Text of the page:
The main entrance is off Mill Road, opposite the “Sally Ann” charity shop, and using all the paths, it is possible to make a walk of nearly a mile. Alternatively, one can make a short cut to Gwydir Street or Norfolk Street.

Essex Coast Path
The entire length of the Essex Coast Path has been opened, making the longest coastal walk in an English County, including large numbers of creeks and estuaries.

Essex RA are justly proud of their new path, and announced the imminent official opening in the September edition of the Essex Area Update. Peter Caton has written a book, “Essex Coast Walk”, available on Amazon. Maps and photos illustrate the text with details of ports, towns and villages along the route, nature reserves and points of interest, as well as the history of the coast.

Watching our words! A Footpath:
What do we mean by a Footpath?
In Britain, a footpath –
is a path for people to walk along,
is a walkers’ path, especially in the countryside,
is a narrow path for walkers only,
is a path for pedestrians alongside a road,
is a pavement,
is a term in geology meaning a horizontal expanse of bare rock or cemented pieces.

When using the term “footpath”, perhaps we should watch our step!

Try “Footway” for a made-up path alongside a road. “Public Footpath” or “Public Right of Way” (PROW) for a countryside path. However, “PROW” does not define the usage of the way – it needs to be qualified as a footpath, bridleway, byway, cycleway, road or whatever. And a road may be private, and yet have public footpath rights.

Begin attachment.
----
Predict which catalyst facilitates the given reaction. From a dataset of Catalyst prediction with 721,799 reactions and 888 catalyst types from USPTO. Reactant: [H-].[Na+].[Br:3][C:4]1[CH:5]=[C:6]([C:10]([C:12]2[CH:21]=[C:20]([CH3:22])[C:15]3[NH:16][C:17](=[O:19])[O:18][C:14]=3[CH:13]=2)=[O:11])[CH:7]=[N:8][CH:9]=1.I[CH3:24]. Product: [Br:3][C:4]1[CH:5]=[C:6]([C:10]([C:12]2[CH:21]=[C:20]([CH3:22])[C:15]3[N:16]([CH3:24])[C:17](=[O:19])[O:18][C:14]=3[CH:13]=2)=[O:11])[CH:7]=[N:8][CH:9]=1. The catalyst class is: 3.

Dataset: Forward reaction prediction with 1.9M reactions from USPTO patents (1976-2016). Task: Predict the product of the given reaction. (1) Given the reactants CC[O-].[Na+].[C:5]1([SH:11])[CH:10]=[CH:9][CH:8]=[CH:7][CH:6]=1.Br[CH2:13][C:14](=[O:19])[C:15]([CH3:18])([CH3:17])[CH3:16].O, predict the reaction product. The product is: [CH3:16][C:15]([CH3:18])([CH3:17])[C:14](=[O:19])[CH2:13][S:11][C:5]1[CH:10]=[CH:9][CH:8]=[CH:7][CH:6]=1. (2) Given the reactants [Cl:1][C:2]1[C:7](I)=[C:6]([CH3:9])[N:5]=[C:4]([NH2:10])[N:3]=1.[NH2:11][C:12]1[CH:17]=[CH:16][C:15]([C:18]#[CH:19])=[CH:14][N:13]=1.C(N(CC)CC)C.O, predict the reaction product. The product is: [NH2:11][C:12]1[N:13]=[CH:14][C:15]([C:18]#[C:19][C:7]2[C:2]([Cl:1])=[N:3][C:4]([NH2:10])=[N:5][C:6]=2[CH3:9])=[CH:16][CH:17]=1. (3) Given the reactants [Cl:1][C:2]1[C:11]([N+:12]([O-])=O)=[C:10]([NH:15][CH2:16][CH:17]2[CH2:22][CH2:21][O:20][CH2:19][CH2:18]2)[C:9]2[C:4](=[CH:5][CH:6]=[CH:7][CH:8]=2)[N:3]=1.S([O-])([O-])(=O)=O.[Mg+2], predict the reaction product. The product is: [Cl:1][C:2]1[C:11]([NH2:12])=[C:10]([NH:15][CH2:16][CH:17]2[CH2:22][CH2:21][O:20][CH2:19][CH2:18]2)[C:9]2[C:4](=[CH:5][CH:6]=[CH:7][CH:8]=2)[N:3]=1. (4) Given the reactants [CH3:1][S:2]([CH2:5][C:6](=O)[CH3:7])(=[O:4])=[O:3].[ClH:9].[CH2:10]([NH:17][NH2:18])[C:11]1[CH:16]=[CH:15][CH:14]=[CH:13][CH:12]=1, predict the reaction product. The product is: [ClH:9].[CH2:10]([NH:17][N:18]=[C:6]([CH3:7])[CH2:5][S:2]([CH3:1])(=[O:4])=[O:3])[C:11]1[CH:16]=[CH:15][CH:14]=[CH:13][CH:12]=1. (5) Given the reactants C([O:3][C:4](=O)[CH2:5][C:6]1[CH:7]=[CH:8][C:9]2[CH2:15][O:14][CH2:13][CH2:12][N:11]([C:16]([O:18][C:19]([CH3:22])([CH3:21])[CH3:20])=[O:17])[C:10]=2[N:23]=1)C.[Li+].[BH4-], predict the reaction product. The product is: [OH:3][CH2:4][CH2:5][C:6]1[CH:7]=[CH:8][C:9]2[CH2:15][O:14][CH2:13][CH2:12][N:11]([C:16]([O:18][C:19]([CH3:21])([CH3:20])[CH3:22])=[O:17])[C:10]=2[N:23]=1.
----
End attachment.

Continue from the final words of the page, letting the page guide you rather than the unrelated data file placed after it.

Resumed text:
The term “pavement” is also fraught with difficulty. A pavement is a surface that is paved over. Pavements are part of the Highway. When they run alongside a county road, they do not have any separate legal existence.

A highway engineer regards the term “pavement” as referring to the whole paved area, so the footway alongside may or may not be classed as pavement depending on whether it is surfaced.

Finally, use “Sidewalk” for a footway if you go to the USA!

Letter to the Editor, County Summits. (See Cantab 84)
“Hello Janet & Roger.
Back in 2001 there was an article in the Cambridge Evening News about the highest village in the county, which they gave as Great and Little Chishill equal at 475ft. This provoked several items of correspondence and I wrote saying Great Chishill was highest, but didn’t know exactly where, but thought it was off any road. I then consulted OS who eventually came back with the very accurate grid reference of TL 42738 38546 and a map with a nice star in the middle of a road. This turned out to be Hall Lane Great Chishill.

Just a few months later I obtained the book ECHOES which was published in 2000 and describes walks to all of the county summits in the country. In that book several of the local summits are different from those you have quoted from Paddy Dillon’s book.. In the acknowledgements the author thanks the OS for their support of the project, so presumably they supplied heights and references. It seems to me that over the years OS have revised heights as they are able to use more sophisticated methods of surveying.”
John & Tessa Capes, 23 Feb. 2016

Hoffer Brook project
South Cambs District magazine describes improvements made to the Hoffer Brook between Foxton and Newton, where it runs beside a public footpath. Fallen trees have been cleared, and tree thinning and scrub clearance will let in more light. The water quality is good, and a fish survey is being mounted. It is hoped the brook will in future be less prone to flooding.